It was quite serendipitous! We knew that we wanted to improve the value of the scrap cloth and the artisan skill. But none of us had any design background or experience. So we approached one of the best designers in the Philippines, Rajo Laurel. He opened up the possibilities and re-imagined scrap cloth into fashion accessories.
Bags are statement pieces. They do not just complete an outfit, they can also tell good stories. We wanted to tell ours in a fashionable way. Our bags are thus stylish social statements. This partnership resulted to more income for our Payatas mothers, their exposure to the market, and their appreciation for their own craft.
How many women have you helped so far, and what communities are they from?
We have trained 800 community artisans. They are actually home-based artisans who can work while taking care of their homes and children. Some of our artisans are fully employed in the Rags2Riches workshop as well. All of these artisans come from different parts of Metro Manila such as Tondo, Payatas, Caloocan, and Sucat.
Whenever we can, we also try to source other materials from communities and other social enterprises as well. Because of our efforts to source from some communities, we are also directly providing livelihood to more communities.
What were some of the challenges when setting up Rags2Riches?
There were lots and the challenges are really part of working for a social enterprise. We have to balance our 4 bottom lines of People, Planet, Profit, and Positive Influence all the time. That it in itself is a challenge.
But one of the less obvious challenges is our own perception of how it is like to work with the poor. We learned along the way (and not the easiest way) that we don’t have all the solutions and we don’t always “know better.” We have to learn to listen, to be more humble, and to unlearn.
Switching on to the positive side, tell us about your proudest moment with Rags2Riches.
The challenges are positive, too! Without them, we will never learn.
My proudest moment in Rags2Riches? It happens every day when I witness the dedication and passion of the entire team to be partners of our artisans. It also happens twice a year when we hold our fashion shows and launches and we see our artisans, team members, designers, and advocates together in one place, rallying for the same cause and eco-ethical lifestyle.
I honestly cannot name just one. It is not possible when you are with inspiring people every day who hold on with so much passion even if the going gets tough.
Last March you collaborated with celebrity Bianca Gonzalez for your Spring/Summer 2013 line called “Newel.” How did this collaboration come about?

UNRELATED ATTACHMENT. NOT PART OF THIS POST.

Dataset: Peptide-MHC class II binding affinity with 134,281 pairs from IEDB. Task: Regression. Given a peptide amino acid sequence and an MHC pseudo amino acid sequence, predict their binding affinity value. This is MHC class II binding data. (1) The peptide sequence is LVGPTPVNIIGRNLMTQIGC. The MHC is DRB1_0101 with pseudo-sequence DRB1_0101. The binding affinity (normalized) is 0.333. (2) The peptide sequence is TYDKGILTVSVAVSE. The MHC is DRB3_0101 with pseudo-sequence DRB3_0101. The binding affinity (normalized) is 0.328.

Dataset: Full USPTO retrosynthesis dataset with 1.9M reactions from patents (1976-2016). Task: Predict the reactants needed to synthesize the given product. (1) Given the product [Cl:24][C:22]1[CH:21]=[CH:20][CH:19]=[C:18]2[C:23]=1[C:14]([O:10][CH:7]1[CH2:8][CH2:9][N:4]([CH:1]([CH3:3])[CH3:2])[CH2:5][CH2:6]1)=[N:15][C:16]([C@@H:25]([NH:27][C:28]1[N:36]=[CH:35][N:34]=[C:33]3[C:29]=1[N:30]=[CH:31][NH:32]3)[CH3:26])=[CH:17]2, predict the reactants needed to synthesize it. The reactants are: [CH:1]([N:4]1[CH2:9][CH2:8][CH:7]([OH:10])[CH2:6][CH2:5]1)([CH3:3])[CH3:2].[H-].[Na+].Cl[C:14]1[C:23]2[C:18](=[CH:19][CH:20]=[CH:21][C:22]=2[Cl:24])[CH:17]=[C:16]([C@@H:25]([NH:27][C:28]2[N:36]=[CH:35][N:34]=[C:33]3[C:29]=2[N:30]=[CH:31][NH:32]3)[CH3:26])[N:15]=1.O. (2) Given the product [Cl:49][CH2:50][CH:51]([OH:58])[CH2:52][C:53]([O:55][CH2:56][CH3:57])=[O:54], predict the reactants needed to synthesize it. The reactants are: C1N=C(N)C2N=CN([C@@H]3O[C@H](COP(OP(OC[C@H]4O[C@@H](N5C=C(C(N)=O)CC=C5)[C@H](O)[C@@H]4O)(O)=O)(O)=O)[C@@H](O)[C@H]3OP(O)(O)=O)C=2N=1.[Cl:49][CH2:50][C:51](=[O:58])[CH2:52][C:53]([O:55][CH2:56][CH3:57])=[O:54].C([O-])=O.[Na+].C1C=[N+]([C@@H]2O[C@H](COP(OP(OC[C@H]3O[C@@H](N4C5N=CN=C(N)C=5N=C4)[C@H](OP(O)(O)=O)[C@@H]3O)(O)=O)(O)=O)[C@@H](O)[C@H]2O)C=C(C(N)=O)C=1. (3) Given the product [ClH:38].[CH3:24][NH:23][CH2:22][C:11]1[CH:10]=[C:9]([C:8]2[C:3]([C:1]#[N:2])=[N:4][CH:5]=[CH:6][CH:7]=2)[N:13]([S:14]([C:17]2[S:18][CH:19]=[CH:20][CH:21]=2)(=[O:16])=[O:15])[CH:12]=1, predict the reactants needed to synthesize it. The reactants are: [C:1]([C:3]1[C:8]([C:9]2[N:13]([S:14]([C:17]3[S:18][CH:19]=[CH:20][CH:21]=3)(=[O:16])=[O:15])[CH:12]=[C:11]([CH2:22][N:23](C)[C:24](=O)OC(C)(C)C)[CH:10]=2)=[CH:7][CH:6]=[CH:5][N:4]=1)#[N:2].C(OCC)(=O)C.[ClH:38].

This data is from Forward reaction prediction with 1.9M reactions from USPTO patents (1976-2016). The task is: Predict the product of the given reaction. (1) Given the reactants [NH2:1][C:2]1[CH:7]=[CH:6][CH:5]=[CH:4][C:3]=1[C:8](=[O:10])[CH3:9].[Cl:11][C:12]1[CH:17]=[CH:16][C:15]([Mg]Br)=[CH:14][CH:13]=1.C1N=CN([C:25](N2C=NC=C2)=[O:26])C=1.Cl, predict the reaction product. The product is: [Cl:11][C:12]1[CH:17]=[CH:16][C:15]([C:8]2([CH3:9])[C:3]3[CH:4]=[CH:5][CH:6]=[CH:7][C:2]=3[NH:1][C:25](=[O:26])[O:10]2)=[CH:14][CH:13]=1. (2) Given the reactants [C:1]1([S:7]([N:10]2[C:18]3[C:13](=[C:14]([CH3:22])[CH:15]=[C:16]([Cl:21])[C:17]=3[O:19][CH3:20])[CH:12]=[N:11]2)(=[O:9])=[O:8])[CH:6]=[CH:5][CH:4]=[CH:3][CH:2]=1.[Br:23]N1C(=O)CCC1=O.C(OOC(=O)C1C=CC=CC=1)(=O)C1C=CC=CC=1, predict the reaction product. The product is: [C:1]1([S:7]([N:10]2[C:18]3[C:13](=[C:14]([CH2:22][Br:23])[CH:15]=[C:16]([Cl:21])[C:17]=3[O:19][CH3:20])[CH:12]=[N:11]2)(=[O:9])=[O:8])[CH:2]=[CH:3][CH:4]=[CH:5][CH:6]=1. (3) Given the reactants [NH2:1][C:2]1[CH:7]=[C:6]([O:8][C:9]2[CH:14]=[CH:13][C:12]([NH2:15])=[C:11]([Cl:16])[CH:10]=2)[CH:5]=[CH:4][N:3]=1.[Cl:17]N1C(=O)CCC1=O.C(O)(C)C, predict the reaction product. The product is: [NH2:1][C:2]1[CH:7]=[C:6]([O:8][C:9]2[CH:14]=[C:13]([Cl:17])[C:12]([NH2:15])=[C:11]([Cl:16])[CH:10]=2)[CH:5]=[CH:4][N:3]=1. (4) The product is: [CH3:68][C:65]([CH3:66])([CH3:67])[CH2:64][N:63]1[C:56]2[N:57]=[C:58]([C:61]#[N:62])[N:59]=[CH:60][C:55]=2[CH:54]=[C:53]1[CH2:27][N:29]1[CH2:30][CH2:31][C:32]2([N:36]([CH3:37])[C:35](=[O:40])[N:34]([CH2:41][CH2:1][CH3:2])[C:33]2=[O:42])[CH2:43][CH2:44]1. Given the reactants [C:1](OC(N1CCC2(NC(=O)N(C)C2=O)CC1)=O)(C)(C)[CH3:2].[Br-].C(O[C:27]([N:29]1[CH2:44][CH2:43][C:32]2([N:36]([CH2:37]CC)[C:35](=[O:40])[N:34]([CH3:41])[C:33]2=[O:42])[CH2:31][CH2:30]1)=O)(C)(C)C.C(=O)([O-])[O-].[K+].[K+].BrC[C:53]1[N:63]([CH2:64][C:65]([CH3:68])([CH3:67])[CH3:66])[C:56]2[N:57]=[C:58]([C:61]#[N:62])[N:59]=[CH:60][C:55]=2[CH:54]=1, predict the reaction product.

I’ve known Bianca for about a year now and she has been a friend and a person I really admire as one of the positive influencers of the country today. So when our Sales and Marketing manager Bernadette Lindres presented this vision to us of collaborating with Bianca Gonzalez and engaging her as a style advocate for our Spring/Summer 2013 collection, I had no doubt that it would be an awesome partnership.
Our Board of Advisers member and partner designer Rajo Laurel helped us put together the collaboration and the collection. Through his guidance, the dedication of the team, and the passion of Bianca, we were able to come up with an amazing in-house design collection that will be the first of many.
When it comes to design, who inspires you?
I believe that fashion is not an end in itself. It is about self-expression; it is about expressing one’s values and beliefs to the world. Thus, fashion is not just about style. It has to be about substance and sustainability.
I really look up to our partner designers Rajo Laurel, Amina Aranaz-Alunan, Oliver Tolentino, Olivia d’Aboville, and Kenneth Cobonpue (soon!), because they not only make beautiful products come to life, they also make lives more beautiful. I also follow the designs of Stella McCartney, the Campana Brothers, Maiyet, Anthropologie, and a lot of other indie designers and stores from all over the world.
You’ve chosen to make your business help the community, what do you think other businesses can learn from your model?
We want to be one of the proofs of the concept that it is possible to have a business that is doing well and doing good at the same time. – Rappler.com
For more information on Rags2Riches, visit rags2riches.ph.
Victoria Herrera is a TV and event host, model, and writer. In 2011, she released her first book, “Unscripted,” based on inspiring conversations on her previous radio show. In 2012, she hosted Runway TV Asia where she interviewed international fashion designers and celebrities. Currently based between Manila and Singapore, she continues to explore the world of creativity, design, and fashion as a contributor for several magazines and newspapers.